As Duke Ellington said of his parents, “They never let my feet touch the ground till I was three,” so is the attention paid by Prof. Ken Hanlon & his wife Carrie Hanlon, Esq. to this blogster.

I lecture at Hanlon’s University of Nevada/Las Vegas (UNLV) in the spring and fall in conjunction with my archives which will be housed there.  It’s a massive work-in-progress folks.  I’ve presented “Aspects of Duke (Ellington)”, and “Louis (Armstrong) in Hollywood.”  This past October 2014 it was Nat King Cole’s turn in the box.

Dubbed, and stolen from, his television show, my title was “The Nat King Cole Show,” a short-lived, two season hoped-for demonstration that an American Negro could sustain as host of a nationwide show.  It didn’t, but it did go from a 15-minute show in 1958 to a half hour in the second season.

The show ran on NBC, but couldn’t gain national sponsorship especially in the South.  But what did they know?  Cole, already a superstar having appeared on movie soundtracks, many personal guest appearances; a vastly popular radio show and many charted top pop hits.  He had guests, white and black clamoring to appear with him, the most swinging musician on the planet.  And he was winning polls as he went both as vocalist and pianist.

Cole’s influence and legacy as the latter is legendary as he took Earl “Fatha” Hines’ “trumpet-style” single line attack he learned from Armstrong and created pianists right up to the present including the likes of Herbie Hancock, Oscar Peterson, Bud Powell, and virtually all the beboppers.

In the end it was Cole who withdrew the show as he didn’t want to be a burden to NBC who had eyes to renew for a third season.  What did happen, however, was that his friends and show biz admirers volunteered their $multi-million talents to appear on the live broadcasts endeavoring to continue them making for some of the most “Unforgettable” music ever assembled.  You might “cache” up on them on You Tube.

Cole played Vegas many times but only once in a big room, The Copa Room, at the Sands, so Prof, Hanlon tells me.  Hanlon has lived in Las Vegas for more the four decades.  His personal vignettes astound me; “it really was a desert just like you see in the movies.”  And “Hoover Dam really changed all that.” (the movie “Chinatown” better tells that story.)  And “it was ripe for organized crime to move in as no one else cared.”  And ” ‘Bugsy’ Siegel really didn’t like that sobriquet.”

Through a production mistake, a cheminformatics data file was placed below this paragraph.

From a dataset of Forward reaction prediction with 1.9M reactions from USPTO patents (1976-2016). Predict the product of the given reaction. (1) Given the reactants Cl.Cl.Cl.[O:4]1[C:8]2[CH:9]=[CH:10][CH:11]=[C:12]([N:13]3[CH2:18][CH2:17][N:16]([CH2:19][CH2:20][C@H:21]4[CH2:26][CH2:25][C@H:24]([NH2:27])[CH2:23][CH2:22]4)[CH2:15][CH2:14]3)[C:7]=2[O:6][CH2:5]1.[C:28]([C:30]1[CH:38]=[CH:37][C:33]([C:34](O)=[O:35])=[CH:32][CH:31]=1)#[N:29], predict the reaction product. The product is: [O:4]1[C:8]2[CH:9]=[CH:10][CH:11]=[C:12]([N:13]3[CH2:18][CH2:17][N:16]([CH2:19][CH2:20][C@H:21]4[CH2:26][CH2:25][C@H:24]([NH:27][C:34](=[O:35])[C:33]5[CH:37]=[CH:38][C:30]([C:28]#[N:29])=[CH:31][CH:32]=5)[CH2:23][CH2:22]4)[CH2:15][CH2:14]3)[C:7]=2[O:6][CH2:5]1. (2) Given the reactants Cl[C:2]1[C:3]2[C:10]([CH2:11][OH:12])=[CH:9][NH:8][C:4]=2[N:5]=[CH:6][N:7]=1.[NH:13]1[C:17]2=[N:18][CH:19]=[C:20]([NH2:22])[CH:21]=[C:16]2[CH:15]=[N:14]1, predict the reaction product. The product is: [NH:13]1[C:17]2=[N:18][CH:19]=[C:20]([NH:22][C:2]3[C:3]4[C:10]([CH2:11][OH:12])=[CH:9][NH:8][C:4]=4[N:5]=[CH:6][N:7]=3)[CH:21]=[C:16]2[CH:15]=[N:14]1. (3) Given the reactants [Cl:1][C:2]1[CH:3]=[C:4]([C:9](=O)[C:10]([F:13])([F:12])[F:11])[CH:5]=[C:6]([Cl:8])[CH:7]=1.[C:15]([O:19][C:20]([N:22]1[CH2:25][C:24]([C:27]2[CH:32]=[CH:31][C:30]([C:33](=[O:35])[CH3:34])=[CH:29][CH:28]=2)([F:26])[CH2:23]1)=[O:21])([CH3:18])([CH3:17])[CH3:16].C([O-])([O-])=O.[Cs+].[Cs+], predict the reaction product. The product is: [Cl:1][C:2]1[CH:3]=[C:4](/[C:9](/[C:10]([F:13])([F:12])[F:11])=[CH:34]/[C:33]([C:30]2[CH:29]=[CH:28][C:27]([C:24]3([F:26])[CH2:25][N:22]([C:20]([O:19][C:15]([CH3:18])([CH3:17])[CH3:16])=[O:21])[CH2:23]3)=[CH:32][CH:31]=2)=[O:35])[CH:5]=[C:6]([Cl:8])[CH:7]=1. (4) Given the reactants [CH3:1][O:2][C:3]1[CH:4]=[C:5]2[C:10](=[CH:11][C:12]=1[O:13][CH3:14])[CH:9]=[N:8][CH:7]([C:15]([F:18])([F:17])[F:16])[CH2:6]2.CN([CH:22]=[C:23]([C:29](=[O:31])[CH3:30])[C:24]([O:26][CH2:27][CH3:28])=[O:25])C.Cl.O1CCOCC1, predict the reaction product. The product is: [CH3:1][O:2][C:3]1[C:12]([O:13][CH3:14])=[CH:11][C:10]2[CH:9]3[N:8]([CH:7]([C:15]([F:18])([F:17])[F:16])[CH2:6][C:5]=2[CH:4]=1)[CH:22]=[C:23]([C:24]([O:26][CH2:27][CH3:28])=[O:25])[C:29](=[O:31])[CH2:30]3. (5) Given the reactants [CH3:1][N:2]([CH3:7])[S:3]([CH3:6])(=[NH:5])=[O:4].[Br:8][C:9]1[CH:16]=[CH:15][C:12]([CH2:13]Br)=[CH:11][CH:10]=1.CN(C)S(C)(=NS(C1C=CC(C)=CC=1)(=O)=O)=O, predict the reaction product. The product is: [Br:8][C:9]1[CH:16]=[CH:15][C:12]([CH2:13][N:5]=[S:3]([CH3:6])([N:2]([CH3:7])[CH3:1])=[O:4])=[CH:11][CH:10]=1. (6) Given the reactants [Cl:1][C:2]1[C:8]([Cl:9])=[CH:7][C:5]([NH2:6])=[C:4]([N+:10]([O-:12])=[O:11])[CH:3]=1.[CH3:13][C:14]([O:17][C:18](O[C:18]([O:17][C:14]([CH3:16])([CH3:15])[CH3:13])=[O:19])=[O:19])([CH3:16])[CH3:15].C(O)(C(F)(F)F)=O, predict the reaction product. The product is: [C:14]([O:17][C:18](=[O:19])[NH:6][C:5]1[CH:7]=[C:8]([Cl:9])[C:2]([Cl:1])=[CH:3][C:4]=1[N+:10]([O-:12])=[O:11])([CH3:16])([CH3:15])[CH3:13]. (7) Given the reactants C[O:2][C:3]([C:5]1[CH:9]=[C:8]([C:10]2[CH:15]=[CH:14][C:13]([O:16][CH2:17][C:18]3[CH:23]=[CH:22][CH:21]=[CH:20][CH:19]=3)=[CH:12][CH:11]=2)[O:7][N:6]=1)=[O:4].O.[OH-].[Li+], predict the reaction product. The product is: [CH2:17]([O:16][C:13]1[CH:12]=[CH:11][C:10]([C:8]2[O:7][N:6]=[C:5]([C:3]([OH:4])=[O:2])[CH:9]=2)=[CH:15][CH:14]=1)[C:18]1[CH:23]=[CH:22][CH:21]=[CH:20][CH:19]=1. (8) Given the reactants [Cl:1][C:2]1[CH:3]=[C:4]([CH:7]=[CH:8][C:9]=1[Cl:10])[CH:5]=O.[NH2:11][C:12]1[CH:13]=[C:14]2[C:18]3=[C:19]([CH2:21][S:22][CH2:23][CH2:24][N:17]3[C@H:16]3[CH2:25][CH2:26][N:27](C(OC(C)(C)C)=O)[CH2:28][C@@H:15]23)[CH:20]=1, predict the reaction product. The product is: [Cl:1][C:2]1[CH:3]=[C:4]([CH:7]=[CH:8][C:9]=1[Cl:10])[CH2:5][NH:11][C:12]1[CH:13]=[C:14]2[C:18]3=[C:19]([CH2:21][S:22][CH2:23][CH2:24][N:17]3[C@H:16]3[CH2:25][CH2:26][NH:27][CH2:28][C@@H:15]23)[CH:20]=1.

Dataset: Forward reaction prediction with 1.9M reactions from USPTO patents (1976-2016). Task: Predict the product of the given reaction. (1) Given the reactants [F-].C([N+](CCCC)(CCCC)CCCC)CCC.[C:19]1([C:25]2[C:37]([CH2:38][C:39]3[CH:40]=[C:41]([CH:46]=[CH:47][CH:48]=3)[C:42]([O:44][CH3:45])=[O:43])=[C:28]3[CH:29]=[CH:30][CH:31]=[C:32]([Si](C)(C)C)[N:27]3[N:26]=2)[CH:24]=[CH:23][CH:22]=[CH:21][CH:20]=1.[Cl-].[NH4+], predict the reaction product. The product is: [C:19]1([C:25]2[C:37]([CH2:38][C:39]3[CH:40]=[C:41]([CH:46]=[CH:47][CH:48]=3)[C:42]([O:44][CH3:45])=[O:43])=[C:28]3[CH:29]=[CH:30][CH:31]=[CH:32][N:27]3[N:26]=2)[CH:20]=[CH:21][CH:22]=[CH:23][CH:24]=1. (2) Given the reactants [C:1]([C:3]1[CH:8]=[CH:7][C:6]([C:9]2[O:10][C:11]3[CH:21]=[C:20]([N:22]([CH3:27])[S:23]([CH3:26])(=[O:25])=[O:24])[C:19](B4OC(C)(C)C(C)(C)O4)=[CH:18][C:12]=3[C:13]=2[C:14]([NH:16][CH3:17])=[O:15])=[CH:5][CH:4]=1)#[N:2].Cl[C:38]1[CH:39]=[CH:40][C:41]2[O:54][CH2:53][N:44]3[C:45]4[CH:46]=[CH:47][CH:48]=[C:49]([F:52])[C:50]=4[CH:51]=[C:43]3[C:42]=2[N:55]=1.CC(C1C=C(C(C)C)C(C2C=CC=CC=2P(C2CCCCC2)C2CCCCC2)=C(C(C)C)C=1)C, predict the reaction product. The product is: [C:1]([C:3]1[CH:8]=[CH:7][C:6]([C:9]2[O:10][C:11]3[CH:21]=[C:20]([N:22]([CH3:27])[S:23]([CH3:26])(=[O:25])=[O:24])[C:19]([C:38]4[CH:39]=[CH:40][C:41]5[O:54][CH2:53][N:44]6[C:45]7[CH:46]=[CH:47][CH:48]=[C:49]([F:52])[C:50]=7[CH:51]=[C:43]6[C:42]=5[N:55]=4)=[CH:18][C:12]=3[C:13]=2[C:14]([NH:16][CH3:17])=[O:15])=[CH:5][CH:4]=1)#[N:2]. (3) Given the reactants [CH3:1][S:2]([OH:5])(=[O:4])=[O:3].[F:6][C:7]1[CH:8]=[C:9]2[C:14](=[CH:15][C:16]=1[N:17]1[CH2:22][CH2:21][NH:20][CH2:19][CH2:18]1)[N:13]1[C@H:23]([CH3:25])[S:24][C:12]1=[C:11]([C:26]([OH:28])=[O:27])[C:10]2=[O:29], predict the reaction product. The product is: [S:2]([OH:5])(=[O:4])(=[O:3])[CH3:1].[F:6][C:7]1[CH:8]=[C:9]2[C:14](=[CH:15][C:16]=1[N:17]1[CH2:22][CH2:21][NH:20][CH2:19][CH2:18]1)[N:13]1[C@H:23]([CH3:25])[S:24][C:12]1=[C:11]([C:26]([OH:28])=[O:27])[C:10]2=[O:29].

The Sands’ Copa Room was Cole’s only official live recording of his career.  (It’s still available.)  But his radio shows (bootlegs?) survive him as they were broadcast nationwide via radio from the lounges there and from hotels across the country.  Some of those tv episodes were taped in Vegas as well.

The stars abound in the videos: From the first show with Frankie Laine, to the last with Billy Eckstine and dozens in between, black and white (the guests as well as the broadcasts), chatting, doing corny skits and of course duetting. with the star.

It remains the only time Norman Granz and his Jazz At The Philharmonic troupe appeared, and the only time those players ever appeared together on national television.  Cole sat in with them; had the sax stars noodle behind him, names like Stan Getz, Illinois Jacquet, Flip Phillips, Roy Eldridge, Oscar Peterson, Herb Ellis, Jo Jones, Ray Brown; Ella Fitzgerald did a guest shot on her own.

Sinatra did a couple of turns with Cole singing and playing on each others 15 minute radio broadcasts.  The former sang with the latter on a Metronome All Star date.

All of that were the thrust of my lecture, which did not come off without out a glitch, or two, or three.  It’s tough to go from video to audio and back again with only one machine, let me tell ya.  It requires at least two which talk to each other.  My deft engineer had his hands full; there were long, pregnant pauses which cut into my presentation.  That won’t happen again on my watch.  Trust me!

It was the most difficult editing job we ever had to do, ad hoc as it was.

I thought that as much as Cole was a Las Vegas staple this one would draw the crowds.  Better than before, but not what we had hoped for.  “We had more phone calls on this one than on the others,” Prof. Hanlon said.  So Next spring we bring out the heavyweight: Frank hisself.  More on that in a later post.

© arnold jay smith October 2014




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